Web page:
Use of appropriate apparatus electrodes
to make and record a range
5.9C Carry out an accurate acid-alkali titration, using
of measurements accurately,
1 burette, pipette and a suitable indicator
including mass, time,
temperature, and volume of 7.1 Investigate the effects of changing the
liquids and gases conditions of a reaction on the rates of chemical
reactions by:

a measuring the production of a gas (in the


reaction between hydrochloric acid and
marble chips)

b observing a colour change (in the reaction


between sodium thiosulfate and hydrochloric
acid)

9.28C Investigate the temperature rise produced in a


known mass of water by the combustion of the
alcohols ethanol, propanol, butanol and pentanol

56 Pearson Edexcel Level 1/Level 2 GCSE (9-1) in Chemistry


Specification – Issue 2 – August 2017 © Pearson Education Limited 2017
Apparatus and techniques Core practical (specification reference)
2.11 Investigate the composition of inks using simple
distillation and paper chromatography

3.17 Investigate the preparation of pure, dry


hydrated copper sulfate crystals starting from
copper oxide including the use of a water bath
Safe use of appropriate
7.1 Investigate the effects of changing the
heating devices and
conditions of a reaction on the rates of chemical
2 techniques including use of a
reactions by:
Bunsen burner and a water
bath or electric heater a measuring the production of a gas (in the
reaction between hydrochloric acid and
marble chips)

b observing a colour change (in the reaction


between sodium thiosulfate and hydrochloric
acid)

3.6 Investigate the change in pH on adding


powdered calcium hydroxide or calcium oxide to
a fixed volume of dilute hydrochloric acid

3.31 Investigate the electrolysis of copper sulfate


solution with inert electrodes and copper
electrodes

5.9C Carry out an accurate acid-alkali titration, using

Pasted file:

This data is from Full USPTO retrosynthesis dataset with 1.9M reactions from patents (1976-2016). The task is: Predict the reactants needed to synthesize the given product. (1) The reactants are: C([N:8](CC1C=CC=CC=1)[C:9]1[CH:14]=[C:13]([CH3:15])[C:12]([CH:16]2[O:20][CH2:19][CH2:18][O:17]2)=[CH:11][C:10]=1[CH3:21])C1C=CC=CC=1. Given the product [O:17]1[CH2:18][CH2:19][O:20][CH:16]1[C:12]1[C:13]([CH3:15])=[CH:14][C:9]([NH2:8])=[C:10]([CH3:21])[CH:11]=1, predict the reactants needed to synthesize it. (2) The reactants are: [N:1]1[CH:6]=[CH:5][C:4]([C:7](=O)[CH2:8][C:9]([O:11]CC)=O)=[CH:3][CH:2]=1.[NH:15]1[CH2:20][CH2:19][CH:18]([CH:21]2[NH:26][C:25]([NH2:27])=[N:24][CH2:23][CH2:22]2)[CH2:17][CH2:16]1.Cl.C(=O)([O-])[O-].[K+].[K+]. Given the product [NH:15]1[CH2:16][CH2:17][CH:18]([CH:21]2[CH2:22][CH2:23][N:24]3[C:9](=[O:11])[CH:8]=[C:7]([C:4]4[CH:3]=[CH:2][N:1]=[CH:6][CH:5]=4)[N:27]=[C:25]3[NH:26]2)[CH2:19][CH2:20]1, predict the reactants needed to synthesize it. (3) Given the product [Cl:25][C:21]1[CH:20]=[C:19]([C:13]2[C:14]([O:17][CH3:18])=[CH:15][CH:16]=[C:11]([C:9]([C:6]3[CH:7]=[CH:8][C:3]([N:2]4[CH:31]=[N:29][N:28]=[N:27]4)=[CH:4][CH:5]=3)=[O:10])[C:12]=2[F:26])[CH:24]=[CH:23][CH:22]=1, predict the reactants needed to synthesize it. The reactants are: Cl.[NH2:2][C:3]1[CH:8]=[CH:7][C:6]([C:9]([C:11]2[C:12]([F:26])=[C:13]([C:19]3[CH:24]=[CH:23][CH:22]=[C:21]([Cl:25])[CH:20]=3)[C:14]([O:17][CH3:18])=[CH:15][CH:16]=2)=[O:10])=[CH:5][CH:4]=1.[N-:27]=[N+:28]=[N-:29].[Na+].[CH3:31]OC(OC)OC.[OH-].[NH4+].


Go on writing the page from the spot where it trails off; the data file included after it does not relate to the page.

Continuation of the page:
burette, pipette and a suitable indicator
Use of appropriate apparatus 7.1 Investigate the effects of changing the
and techniques for conducting conditions of a reaction on the rates of chemical
and monitoring chemical reactions by:
reactions, including
3 a measuring the production of a gas (in the
appropriate reagents and/or
techniques for the reaction between hydrochloric acid and
measurement of pH in marble chips)
different situations b observing a colour change (in the reaction
between sodium thiosulfate and hydrochloric
acid)

9.6C Identify the ions in unknown salts, using the


tests for the specified cations and anions in
9.2C, 9.3C, 9.4C, 9.5C

9.28C Investigate the temperature rise produced in a


known mass of water by the combustion of the
alcohols ethanol, propanol, butanol and pentanol

Safe use of a range of 2.11 Investigate the composition of inks using simple
equipment to purify and/or distillation and paper chromatography
separate chemical mixtures
3.17 Investigate the preparation of pure, dry
4 including evaporation,
hydrated copper sulfate crystals starting from
filtration, crystallisation,
copper oxide including the use of a water bath
chromatography and
distillation

Pearson Edexcel Level 1/Level 2 GCSE (9-1) in Chemistry 57


Specification – Issue 2 – August 2017 © Pearson Education Limited 2017
Apparatus and techniques Core practical (specification reference)
3.6 Investigate the change in pH on adding
powdered calcium hydroxide or calcium oxide to
a fixed volume of dilute hydrochloric acid

5.9C Carry out an accurate acid-alkali titration, using


burette, pipette and a suitable indicator
Making and recording of
appropriate observations 7.1 Investigate the effects of changing the conditions
during chemical reactions of a reaction on the rates of chemical reactions
including changes in by:
5 temperature and the a measuring the production of a gas (in the
measurement of rates of reaction between hydrochloric acid and
reaction by a variety of marble chips)
methods such as production
of gas and colour change b observing a colour change (in the reaction
between sodium thiosulfate and hydrochloric
acid)

9.28C Investigate the temperature rise produced in a


known mass of water by the combustion of the
alcohols ethanol, propanol, butanol and pentanol

2.11 Investigate the composition of inks using simple


distillation and paper chromatography

3.6 Investigate the change in pH on adding


powdered calcium hydroxide or calcium oxide to
a fixed volume of dilute hydrochloric acid

3.17 Investigate the preparation of pure, dry hydrated


copper sulfate crystals starting from copper
oxide including the use of a water bath

3.31 Investigate the electrolysis of copper sulfate


solution with inert electrodes and copper
electrodes
Safe use and careful handling 5.9C Carry out an accurate acid-alkali titration, using
of gases, liquids and solids, burette, pipette and a suitable indicator
including careful mixing of
6 reagents under controlled 7.1 Investigate the effects of changing the conditions
conditions, using appropriate of a reaction on the rates of chemical reactions
apparatus to explore chemical by:
changes and/or products a measuring the production of a gas (in the